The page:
- Why we fly – In everything we do we try to reduce our impacts on the environment. Yet, we use helicopters and float plane to get places on our tours. We are aware of the contradiction that this choice of transportation poses, and we stand by it as we strongly believe that anyone that comes on a tour with us will go home a stronger advocate for the preservation and conservation of our wild lands, its fauna, flora, and natural resources.
When going through university, both in Conservation Biology, we learned that two of the pillars of conservation of a natural habitat and its populations are awareness and education. If one does not know of the existence of such wild lands beyond our cities and roads, why would they care about preserving them? This is awareness.
Then a person needs to see the beauty and experience how unique and fragile the natural environment is, especially in the north where any disturbance may cause long lasting effect on the plants and animals living there. This is education, and this is exactly why, on every tour and with every client, we share what we know about the untouched spaces of the Yukon and their crucial importance in the battle against the environmental crisis we are all facing.
Northern Canada is one of the wildest places on Earth and the Yukon, with its endless mountain ranges, its crystal-clear rivers and lakes, its colorful flowers, and its magnificent wildlife, never lets anyone leave its territory without the conviction that this is a special place that deserves protection!
At Terre Boréale, we strongly believe that the benefits of educating our clients and making them advocates for the protection of the wild places of our planet outweighs the environmental cost of flying into the wilderness.
- Limit number of trips – Terre Boréale commits to not guiding more than 3 groups per year on its remote wilderness trips (Coast Mountains, Ogilvie Mountains, Hess Mountains and Ruby Range) in order to limit its impact on the land and the species living there. Thereby, year after year, all our groups have the opportunity to experience real untouched wilderness!
- Group size – We maintain a small group size, consisting of 6 guests accompanied by 2 guides, ensuring a 1/3 guide-to-client ratio, for 2 reasons. Firstly, it enables us to provide a highly personalized experience, delivering a level of customer service that meets our exacting standards. Secondly, it aligns with our commitment to minimizing our environmental impact, ensuring Terre Boréale treads lightly on the land we travel.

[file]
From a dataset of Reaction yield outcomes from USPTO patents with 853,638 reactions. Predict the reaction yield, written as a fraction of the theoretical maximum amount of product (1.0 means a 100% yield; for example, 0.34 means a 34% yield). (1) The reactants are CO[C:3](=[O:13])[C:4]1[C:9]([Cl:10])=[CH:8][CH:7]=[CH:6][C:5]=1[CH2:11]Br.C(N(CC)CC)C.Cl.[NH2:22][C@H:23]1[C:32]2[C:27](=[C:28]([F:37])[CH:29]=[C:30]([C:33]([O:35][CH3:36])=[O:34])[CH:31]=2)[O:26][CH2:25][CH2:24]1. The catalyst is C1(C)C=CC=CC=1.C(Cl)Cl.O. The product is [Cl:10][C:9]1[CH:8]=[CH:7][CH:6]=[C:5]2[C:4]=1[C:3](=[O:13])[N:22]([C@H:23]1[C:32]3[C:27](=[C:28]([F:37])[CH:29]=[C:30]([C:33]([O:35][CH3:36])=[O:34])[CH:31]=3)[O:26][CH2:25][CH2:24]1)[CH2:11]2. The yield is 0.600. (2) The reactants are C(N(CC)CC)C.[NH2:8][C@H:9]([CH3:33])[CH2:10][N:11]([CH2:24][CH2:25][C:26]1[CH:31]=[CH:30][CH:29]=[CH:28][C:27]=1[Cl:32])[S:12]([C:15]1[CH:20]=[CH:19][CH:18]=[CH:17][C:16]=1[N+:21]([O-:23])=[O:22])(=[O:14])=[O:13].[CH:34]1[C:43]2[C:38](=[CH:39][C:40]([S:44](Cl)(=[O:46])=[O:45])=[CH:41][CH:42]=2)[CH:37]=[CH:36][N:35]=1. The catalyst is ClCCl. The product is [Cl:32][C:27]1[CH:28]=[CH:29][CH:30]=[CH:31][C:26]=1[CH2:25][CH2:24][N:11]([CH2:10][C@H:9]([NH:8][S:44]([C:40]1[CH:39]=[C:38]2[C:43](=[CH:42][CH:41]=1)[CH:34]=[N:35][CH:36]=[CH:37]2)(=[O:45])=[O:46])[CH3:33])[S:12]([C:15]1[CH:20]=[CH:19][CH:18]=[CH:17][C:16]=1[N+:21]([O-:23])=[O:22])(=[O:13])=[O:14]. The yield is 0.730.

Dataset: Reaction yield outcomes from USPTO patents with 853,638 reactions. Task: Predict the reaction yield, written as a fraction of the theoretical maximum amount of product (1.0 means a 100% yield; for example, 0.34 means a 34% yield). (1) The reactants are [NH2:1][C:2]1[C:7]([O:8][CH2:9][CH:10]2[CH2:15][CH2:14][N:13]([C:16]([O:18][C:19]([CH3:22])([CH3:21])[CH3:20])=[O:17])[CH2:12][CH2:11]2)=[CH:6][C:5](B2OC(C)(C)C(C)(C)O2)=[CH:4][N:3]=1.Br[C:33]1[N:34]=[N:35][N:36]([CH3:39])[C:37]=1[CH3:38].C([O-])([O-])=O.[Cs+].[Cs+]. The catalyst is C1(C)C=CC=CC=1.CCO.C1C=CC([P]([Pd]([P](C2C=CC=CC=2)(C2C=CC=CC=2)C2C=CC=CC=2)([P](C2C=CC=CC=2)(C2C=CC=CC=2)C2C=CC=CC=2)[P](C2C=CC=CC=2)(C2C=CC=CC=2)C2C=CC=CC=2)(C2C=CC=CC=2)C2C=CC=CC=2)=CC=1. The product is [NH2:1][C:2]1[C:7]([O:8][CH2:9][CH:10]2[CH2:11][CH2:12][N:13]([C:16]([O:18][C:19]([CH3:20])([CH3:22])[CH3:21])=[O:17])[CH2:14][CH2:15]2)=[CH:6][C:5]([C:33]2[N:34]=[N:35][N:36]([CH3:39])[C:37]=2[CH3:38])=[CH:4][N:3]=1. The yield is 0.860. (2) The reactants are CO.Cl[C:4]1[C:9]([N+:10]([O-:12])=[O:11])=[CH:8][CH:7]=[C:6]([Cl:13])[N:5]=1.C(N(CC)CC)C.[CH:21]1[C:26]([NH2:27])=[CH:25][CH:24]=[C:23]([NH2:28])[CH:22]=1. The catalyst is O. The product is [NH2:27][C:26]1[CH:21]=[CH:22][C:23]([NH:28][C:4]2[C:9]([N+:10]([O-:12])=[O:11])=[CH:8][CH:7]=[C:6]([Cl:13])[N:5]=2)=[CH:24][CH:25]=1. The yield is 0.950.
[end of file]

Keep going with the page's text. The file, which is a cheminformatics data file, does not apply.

- Leave No Trace – Ever since the first steps of Terre Boréale in 2014, we have always worked towards minimizing our impact on the environment we hike and paddle through. We thoroughly follow the Leave No Trace principles in order to preserve the purity of the water streams, to limit the trampling of fragile vegetation around camps and trails and to maintain the quality of the wilderness experience for future travelers (we don’t build kerns, we do not flag our path on trees or rocks, we don’t build fires where no fire rings are found, etc.).
- Zero Waste – Our meticulous approach to supplier selection and our in-house preparation of hiking dehydrated meals and snacks are integral to our commitment to minimizing waste at every stage of our adventure planning and execution. We source our core ingredients, such as flour, quick oats, chocolate chips, dried fruits, and nuts, from a local organic bulk supplier, Yukon Organics. When acquiring fresh fruits and vegetables from local vendors or grocery stores, we prioritize the use of reusable bags or, whenever possible, forgo the use of bags entirely.
To further reduce our environmental footprint, we store all our dehydrated food in durable, reusable containers and package our meals and snacks in high-quality, reusable, food-grade fabric bags. Consequently, the sole waste that might result from our hiking adventures is limited to the packaging of blister bandages!
- Data Collection – Terre Boréale specializes in exploring some of the most remote and inaccessible regions of the Yukon. These areas are often cost-prohibitive for biologists to access. In an effort to expand our knowledge about these pristine habitats, our guides actively gather field data. This valuable information is then shared with biologists from the Yukon Government Department of Environment, contributing to the broader understanding of these ecosystems.